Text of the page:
Hepatitis means inflammation of the liver. It is commonly caused by hepatitis viruses A, B, C, D and E. Major non-viral causes of hepatitis are alcohol and drugs. Following is key information about Hepatitis A, Hepatitis B and Hepatitis C, the most common types.
- Hepatitis A – Is often acquired from the stool of one person to the mouth of another. Therefore, it is often associated with poor personal hygiene such as not always washing one’s hands well. One should also take other measures to avoid direct contact with food and water that might be contaminated. Eating raw shellfish that is contaminated can occasionally cause hepatitis A.
- Hepatitis B – Often occurs among intravenous (IV) or injecting drug users, many of whom share contaminated hypodermic needles and syringes. It is also transmitted sexually, in both heterosexual and homosexual activity. Hepatitis B virus can be transmitted from an infected mother to her child during birth. Hospital personnel who have contact with blood are at increased risk although established risk reducing measures should be taken.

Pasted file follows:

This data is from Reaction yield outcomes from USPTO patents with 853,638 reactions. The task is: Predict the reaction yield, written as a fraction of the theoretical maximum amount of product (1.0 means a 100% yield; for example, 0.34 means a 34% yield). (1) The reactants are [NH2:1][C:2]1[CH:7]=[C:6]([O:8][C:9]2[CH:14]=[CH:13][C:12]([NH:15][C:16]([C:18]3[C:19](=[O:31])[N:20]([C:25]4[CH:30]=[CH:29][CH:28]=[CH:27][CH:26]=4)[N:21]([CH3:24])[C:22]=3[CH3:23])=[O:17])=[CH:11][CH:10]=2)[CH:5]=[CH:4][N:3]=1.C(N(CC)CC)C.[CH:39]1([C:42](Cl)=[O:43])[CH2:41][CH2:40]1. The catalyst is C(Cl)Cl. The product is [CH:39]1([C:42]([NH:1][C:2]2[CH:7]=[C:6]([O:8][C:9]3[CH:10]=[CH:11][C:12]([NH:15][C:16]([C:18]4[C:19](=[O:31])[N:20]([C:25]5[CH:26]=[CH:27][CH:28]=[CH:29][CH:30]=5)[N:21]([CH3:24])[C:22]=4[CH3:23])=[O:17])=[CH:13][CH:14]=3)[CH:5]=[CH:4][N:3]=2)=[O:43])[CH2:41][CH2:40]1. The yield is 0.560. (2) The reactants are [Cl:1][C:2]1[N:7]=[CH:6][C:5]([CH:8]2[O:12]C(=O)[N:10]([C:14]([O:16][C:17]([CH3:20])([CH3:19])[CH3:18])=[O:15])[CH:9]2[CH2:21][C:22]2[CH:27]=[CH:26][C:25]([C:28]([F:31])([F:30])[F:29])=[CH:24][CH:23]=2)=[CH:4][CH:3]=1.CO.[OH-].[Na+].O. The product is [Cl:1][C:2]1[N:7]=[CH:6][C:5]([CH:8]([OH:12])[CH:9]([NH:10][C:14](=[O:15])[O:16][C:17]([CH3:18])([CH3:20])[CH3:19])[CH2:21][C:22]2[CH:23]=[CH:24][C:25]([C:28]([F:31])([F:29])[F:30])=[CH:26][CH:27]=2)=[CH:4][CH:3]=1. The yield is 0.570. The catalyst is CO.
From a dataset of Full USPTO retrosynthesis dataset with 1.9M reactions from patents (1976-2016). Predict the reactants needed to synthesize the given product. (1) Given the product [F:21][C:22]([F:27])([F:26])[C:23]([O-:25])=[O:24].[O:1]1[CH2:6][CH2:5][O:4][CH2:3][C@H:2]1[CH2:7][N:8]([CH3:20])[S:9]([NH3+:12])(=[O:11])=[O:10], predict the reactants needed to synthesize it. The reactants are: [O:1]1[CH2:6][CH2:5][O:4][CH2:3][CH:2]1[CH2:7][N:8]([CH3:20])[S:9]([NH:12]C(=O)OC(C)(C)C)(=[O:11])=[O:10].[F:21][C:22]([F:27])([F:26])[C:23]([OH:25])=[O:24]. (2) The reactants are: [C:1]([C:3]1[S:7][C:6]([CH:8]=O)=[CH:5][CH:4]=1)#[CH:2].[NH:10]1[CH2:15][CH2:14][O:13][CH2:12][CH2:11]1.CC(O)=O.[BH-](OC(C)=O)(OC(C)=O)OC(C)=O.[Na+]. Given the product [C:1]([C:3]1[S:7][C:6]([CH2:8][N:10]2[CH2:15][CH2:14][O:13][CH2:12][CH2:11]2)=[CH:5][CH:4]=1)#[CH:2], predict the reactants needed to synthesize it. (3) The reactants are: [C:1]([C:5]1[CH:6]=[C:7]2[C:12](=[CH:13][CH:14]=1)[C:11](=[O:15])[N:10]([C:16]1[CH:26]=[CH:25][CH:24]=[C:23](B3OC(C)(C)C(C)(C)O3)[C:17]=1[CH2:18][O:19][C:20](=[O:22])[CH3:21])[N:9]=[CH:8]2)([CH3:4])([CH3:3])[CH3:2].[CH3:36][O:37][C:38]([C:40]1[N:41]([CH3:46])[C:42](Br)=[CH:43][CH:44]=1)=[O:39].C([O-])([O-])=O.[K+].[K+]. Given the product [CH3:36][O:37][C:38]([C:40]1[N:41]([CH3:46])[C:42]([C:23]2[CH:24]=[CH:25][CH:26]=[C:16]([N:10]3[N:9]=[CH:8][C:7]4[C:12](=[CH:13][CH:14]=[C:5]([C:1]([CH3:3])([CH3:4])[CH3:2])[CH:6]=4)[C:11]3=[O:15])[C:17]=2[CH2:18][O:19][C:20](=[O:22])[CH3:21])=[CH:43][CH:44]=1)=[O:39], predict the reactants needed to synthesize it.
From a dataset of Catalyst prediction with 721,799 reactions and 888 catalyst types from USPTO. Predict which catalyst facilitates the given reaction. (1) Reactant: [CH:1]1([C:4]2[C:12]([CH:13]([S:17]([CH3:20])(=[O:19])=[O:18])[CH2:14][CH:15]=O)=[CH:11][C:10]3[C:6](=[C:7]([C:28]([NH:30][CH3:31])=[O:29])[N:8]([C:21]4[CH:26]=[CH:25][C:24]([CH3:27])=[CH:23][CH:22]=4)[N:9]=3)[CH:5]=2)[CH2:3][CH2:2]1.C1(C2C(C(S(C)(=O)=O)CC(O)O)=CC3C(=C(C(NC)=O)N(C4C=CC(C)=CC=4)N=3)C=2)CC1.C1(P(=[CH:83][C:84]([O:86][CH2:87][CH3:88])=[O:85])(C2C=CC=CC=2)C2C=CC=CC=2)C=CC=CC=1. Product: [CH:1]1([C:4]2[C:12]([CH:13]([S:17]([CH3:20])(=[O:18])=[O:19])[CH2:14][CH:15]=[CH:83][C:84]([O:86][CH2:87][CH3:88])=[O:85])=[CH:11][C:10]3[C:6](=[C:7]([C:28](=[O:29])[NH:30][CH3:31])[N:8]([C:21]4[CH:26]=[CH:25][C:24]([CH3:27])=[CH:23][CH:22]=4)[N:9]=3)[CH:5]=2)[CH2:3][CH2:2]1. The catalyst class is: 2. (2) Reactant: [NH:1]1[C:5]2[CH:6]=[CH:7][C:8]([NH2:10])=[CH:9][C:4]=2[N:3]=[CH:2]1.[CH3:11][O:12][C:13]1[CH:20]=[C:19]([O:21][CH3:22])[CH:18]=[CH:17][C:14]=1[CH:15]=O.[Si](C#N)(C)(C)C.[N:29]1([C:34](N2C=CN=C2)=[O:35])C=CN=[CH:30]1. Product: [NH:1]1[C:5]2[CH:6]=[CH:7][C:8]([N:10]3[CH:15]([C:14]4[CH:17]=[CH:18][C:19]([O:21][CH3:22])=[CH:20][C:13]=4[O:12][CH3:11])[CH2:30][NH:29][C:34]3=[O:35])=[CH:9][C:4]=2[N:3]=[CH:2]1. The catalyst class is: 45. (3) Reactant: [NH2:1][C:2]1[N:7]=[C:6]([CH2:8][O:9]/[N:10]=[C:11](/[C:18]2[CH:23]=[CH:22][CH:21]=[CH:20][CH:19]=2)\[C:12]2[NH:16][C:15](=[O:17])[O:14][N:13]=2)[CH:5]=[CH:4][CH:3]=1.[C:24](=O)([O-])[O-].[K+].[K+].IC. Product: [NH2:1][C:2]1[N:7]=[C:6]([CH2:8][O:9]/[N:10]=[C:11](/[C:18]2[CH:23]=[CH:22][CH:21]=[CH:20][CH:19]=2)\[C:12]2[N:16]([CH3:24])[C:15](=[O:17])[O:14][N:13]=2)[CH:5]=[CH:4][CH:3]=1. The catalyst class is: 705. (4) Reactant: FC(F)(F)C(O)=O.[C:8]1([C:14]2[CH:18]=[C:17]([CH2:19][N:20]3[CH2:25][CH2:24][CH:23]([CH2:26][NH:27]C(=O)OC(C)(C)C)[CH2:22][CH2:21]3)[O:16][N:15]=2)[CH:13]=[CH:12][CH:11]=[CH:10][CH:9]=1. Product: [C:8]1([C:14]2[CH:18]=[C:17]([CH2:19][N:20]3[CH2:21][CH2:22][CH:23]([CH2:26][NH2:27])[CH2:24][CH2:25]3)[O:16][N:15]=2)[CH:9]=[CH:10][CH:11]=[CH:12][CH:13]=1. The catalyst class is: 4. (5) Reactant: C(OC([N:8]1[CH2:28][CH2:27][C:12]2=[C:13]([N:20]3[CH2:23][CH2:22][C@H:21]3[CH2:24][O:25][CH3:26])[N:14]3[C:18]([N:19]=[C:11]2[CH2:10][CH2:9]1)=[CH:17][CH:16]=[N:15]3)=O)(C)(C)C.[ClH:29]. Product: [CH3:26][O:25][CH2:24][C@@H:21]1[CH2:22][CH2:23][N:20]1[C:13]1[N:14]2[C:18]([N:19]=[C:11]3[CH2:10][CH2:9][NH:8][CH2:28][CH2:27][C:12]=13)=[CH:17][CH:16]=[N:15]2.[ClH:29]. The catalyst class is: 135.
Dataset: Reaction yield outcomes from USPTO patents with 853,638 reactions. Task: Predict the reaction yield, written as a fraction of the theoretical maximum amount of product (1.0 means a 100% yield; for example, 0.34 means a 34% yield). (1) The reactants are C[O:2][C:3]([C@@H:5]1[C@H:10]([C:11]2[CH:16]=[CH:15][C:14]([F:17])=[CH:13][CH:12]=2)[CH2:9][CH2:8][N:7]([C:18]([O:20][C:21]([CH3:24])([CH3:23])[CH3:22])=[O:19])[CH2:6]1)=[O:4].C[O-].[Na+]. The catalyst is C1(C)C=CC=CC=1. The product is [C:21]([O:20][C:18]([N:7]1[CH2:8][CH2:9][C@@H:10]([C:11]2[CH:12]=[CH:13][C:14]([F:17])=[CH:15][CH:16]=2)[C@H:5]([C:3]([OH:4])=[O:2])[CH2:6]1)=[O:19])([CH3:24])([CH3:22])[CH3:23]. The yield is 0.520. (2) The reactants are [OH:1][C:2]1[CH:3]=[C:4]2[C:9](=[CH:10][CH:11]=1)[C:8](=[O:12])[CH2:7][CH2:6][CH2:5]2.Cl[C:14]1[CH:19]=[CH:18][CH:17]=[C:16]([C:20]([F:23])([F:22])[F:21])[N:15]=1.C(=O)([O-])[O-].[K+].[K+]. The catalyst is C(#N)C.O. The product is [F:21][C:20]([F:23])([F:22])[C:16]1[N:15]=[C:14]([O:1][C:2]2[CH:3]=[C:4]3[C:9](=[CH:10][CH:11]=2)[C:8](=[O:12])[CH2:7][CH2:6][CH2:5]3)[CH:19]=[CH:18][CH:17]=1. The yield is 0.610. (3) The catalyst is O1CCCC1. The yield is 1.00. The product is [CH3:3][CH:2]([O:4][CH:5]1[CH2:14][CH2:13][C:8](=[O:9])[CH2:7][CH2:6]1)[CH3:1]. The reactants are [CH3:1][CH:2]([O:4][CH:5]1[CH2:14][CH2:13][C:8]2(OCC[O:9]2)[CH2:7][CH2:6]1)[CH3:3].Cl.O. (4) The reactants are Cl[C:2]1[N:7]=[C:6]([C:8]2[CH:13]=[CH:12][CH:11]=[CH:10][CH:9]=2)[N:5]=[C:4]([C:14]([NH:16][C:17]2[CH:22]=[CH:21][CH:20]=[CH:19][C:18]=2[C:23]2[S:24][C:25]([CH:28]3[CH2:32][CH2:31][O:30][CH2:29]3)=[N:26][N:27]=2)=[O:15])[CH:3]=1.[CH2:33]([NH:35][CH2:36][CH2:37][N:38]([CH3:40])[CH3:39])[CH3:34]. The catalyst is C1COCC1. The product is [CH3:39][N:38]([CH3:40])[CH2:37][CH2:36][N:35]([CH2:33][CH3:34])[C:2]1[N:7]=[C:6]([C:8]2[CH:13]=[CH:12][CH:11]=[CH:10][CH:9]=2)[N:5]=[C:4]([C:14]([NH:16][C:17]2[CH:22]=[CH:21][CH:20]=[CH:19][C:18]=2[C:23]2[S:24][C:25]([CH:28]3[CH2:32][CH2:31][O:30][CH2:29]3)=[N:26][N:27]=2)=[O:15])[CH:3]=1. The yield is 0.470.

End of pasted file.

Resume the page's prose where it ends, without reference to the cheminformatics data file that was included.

- Hepatitis C – Is most often transmitted by IV drug users. Although sexual transmission is possible, it is not common. People with hepatitis C have an increased risk of developing: (a) chronic hepatitis, (b) liver cirrhosis, or scarring of the liver, with decreased function, and (b) liver cancer. Hepatitis C also commonly occurs in people with alcoholic liver disease.